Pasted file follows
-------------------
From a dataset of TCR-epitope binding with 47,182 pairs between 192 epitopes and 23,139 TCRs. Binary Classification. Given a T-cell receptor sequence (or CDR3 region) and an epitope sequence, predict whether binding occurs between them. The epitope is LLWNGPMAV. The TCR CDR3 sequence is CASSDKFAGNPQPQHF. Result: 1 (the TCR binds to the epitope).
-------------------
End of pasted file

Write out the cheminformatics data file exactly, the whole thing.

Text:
From a dataset of TCR-epitope binding with 47,182 pairs between 192 epitopes and 23,139 TCRs. Binary Classification. Given a T-cell receptor sequence (or CDR3 region) and an epitope sequence, predict whether binding occurs between them. The epitope is LLWNGPMAV. The TCR CDR3 sequence is CASSDKFAGNPQPQHF. Result: 1 (the TCR binds to the epitope).